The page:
Christ's Open Door Baptist Church sits at 2001 E. Pleasant Run Parkway, South Drive. I did not remember this church from the all the trips I've made on the parkway.
Above: The outside of Indianapolis Public School 20 (also known as Otis E. Brown School) at 1849 E. Pleasant Run Parkway, South Drive.
Above: Perhaps the biggest challenge for me in identifying the buildings I photograph this day was this one at 1404 S. State Ave. The dichotomy here was that I remember this one vividly from many previous pass-bys a long time ago (the parkway had been part of my route when training for four 500 Mini-Marathons in the 1990s). But it had been quite a few years since those pass-bys, and last month, when I took this picture, there was no signage identifying the structure or grounds. My foggy memory from the 1990s recalled the signage indicating it was a branch in the Fairbanks Hospital system. Fairbanks treats people with alcohol and other substance addictions. But while composing this post, I could find nothing to verify that memory. In fact, the only uses for it that I could find was as a "resource treatment center" for Acadia Healthcare, and before that, the General Germans Protestant Orphans Home (and Pleasant Run Children's Home, which now is on Tibbs Avenue). The Wikipedia entry found at the link in the previous sentence indicates that in 1984, the building -- which dates to 1867 -- was listed on the National Register of Historic Places. The view above is from Pleasant Run Parkway, South Drive. If one approaches the grounds from State Avenue, you get to see the long access drive onto the grounds.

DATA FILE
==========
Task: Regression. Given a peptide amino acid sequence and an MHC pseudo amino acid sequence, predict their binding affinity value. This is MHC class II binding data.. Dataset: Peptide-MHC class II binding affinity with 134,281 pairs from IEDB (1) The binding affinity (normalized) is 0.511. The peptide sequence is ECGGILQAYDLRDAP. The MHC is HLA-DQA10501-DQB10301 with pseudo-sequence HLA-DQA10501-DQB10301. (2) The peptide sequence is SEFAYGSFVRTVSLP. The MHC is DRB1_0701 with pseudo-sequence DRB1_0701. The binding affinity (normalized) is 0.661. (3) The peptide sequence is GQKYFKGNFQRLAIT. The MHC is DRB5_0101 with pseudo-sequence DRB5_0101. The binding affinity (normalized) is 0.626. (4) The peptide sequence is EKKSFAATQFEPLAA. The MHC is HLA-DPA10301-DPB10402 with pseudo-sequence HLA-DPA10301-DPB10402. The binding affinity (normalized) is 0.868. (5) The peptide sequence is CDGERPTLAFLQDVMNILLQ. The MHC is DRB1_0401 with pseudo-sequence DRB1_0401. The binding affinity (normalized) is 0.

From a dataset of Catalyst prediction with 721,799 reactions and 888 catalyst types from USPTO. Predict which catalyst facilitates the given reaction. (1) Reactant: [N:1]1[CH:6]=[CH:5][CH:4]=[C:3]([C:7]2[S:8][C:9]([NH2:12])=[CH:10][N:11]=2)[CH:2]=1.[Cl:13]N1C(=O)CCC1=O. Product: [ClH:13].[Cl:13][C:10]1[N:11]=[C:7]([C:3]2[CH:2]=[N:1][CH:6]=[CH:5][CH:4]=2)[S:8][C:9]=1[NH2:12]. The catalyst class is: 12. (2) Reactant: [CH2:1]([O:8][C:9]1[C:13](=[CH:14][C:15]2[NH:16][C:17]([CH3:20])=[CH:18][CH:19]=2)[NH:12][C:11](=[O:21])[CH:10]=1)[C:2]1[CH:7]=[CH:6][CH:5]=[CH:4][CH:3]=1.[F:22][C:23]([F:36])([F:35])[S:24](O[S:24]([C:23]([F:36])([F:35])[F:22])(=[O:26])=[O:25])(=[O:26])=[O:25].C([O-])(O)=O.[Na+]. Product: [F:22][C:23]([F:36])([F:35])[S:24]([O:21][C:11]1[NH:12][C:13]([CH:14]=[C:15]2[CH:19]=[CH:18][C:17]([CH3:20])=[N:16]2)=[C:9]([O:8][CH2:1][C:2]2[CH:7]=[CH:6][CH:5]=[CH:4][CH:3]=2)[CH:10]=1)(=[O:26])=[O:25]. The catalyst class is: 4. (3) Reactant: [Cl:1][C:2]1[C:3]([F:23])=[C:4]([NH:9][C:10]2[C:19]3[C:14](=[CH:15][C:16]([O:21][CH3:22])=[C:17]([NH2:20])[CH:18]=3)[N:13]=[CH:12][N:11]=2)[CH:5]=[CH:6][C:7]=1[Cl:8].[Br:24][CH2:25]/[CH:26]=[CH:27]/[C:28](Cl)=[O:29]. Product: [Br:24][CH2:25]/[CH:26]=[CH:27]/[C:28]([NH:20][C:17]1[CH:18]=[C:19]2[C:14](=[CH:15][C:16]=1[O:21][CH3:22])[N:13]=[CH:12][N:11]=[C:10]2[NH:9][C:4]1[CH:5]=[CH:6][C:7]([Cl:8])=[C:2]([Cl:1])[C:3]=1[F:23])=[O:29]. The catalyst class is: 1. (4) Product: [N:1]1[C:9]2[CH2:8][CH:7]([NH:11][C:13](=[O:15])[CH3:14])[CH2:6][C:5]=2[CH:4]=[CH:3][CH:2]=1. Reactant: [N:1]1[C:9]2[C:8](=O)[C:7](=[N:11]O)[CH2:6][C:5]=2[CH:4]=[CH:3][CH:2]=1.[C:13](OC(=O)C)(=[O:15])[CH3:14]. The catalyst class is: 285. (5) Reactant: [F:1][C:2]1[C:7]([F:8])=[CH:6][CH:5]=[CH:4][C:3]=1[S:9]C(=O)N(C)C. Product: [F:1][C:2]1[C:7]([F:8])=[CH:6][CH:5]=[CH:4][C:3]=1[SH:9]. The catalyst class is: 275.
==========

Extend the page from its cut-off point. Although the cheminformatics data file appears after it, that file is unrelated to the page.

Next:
Above: It was heavily overcast when I took this photo of Garfield Park Community Chuch (formerly Garfield Park United Church of Christ) at 743 E. Pleasant Run Parkway, South Drive. While trying to brighten it and make it more presentable in post-processing, I lost some cool cloud detail. Losing that detail opened the door to applying a tight crop at the top of the photo, just above the steeple. Below is a mostly original version of the photo; the only significant difference is that I added a little shadow detail so you could see more of the church (it was very dark). But at least you can appreciate the clouds I was talking about.
Above: Just a bench I came across along the parkway.